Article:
ST. PAUL, Minn. - Al Franken went yesterday from the ranks of former Saturday Night Live comedians to the U.S. Senate, outlasting Republican Norm Coleman in an eight-month-long recount battle and courtroom saga.

Franken's victory gives Democrats control of 60 Senate seats - the number they need to overcome Republican filibusters.

When Franken is seated, which could be as early as next week, his party will have a majority not reached on either side of the aisle in three decades. It was last reached by the Democrats in the late 1970s when their party held the White House under Jimmy Carter.

"When you win an election this close, you know not one bit of effort went to waste," Franken said. "The way I see it, I'm not going to Washington to be the 60th Democratic senator, I'm going to Washington to be the second senator from Minnesota."

Coleman conceded the election hours after the state Supreme Court ruled that the 58-year-old Franken - who moved into politics with books poking fun at conservative radio host Rush Limbaugh - should be certified the winner.

In doing so, Coleman pulled the plug on a bitter election fight that was ultimately decided by 312 votes out of 2.9 million cast.

"Franni and I are so thrilled that we can finally celebrate this victory," Franken told reporters outside his downtown Minneapolis town house, where he was accompanied by his wife. He added: "I can't wait to get started."

Coleman could have carried his fight into federal court. That prospect created months of intrigue over whether Minnesota's Republican Gov. Tim Pawlenty would certify the election for Franken if Coleman was still pursing appeals. That became moot with his concession, and Pawlenty signed the certificate in the evening.

"The Supreme Court has made its decision and I will abide by the results," Coleman said outside his St. Paul home. Appearing relaxed, he said he had congratulated Franken and was at peace with the decision.

"Sure I wanted to win," said Coleman, who brushed aside a question about whether he would run for governor in 2010.

After Coleman ended election night ahead by several hundred votes, he had called on Franken to concede.

The Democrat refused. The tiny margin triggered an automatic recount that then put him ahead by 225 votes. Coleman challenged that result in January, but a review by a three-judge panel expanded Franken's lead to 312 votes by the time it ended in April.

Coleman appealed to the state's high court later that month, arguing that election officials across Minnesota had been inconsistent with rules on absentee ballots, unfairly robbing thousands of people of their votes.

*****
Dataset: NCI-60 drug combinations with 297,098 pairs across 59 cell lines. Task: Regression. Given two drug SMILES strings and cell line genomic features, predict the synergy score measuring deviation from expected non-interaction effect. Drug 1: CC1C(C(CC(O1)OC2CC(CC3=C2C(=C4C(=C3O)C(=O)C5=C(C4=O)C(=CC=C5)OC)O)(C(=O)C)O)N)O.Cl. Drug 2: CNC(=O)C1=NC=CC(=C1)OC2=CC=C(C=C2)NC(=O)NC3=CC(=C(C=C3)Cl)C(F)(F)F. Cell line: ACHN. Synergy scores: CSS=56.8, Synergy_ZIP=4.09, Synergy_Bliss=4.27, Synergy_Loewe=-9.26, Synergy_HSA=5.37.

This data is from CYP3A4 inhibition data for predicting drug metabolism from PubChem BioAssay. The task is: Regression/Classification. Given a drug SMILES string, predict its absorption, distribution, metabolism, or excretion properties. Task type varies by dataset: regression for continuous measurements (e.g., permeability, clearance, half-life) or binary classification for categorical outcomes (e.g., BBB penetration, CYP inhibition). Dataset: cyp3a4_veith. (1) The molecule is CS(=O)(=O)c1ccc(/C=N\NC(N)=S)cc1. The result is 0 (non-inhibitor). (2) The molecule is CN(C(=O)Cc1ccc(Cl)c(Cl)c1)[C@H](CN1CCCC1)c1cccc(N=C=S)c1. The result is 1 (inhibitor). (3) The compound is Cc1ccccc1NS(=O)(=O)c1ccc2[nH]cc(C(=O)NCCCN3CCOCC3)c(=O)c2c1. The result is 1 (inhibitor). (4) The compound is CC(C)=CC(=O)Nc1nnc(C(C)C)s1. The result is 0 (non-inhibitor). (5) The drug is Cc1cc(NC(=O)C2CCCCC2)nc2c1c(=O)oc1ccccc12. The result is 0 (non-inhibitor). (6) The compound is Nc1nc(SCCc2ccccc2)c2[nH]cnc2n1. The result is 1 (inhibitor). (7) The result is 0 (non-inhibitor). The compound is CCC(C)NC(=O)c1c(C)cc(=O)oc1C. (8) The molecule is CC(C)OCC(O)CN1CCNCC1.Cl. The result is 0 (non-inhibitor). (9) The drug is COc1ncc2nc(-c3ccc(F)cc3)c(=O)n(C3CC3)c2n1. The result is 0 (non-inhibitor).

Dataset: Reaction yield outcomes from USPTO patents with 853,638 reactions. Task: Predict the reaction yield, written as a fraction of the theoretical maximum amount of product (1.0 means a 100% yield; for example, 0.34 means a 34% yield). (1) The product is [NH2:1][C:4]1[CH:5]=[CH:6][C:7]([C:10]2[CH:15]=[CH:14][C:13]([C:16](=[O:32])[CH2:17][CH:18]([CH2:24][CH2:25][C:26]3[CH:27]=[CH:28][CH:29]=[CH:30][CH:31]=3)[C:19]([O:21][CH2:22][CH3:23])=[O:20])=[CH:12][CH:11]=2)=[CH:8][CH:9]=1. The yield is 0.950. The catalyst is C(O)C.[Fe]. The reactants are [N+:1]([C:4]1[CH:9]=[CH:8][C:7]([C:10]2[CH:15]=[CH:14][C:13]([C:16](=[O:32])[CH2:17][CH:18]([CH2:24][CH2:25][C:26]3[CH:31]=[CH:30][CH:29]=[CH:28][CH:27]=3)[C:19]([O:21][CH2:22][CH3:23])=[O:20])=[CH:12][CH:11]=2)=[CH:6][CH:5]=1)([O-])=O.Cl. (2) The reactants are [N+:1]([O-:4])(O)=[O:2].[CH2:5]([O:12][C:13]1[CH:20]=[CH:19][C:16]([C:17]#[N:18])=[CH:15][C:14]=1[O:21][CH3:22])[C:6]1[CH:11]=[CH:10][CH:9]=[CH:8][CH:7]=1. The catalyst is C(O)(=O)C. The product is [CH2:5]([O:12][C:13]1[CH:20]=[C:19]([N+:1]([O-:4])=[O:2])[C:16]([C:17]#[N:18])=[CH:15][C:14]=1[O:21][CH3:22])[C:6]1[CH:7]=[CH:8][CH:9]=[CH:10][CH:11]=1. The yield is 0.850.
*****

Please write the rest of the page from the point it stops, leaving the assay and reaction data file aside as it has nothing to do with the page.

But the state's high court rejected that reasoning, voting 5-0 that there was no reason to apply a more lenient standard in judging absentees, as Coleman wanted, than the law required.

"I think what you had was 12 judges look at this through the canvassing process, through the recount and throughout the trial, and all agreeing unanimously that I won more votes than anybody else," Franken said.

Franken has come a long way from the goofy 1980s SNL skits where he mocked politicians and pranced around in little more than a Speedo. His career evolved in the 1990s with books harpooning Limbaugh, and he later gained a liberal following as a radio show host on the "Air America" network.

Minnesota has elevated an entertainer to political office before, electing former professional wrestler Jesse Ventura governor in 1998.

Franken and Coleman combined to spend $50 million in pursuit of the Senate seat - more than double what was spent in 2002, when Coleman won the seat, which was held by Democrat Paul Wellstone, who died in a plane crash.

For Democrats to exercise their newfound strength with Franken in office, they will need to be as united in support of a bill as Republicans are in opposition, regardless of regional differences, ideology, or political self-interest.

An early test could come next month, when health care legislation reaches the Senate floor. Democrats have been seeking agreement on a bipartisan plan with a handful of Republicans. But if those talks falter, they may end up needing all 60 party votes to advance one of the Obama administration's top priorities.

Minnesota's other senator, Democrat Amy Klobuchar, said Franken told her yesterday he's "ready to get started immediately."

"This victory was hard earned for Al Franken and his family," she said. "Franni Franken had a suitcase packed, ready to go to Washington at a moment's notice, like you do when you're waiting to have a baby. She had a toothbrush, clothes, all of that, ready to go."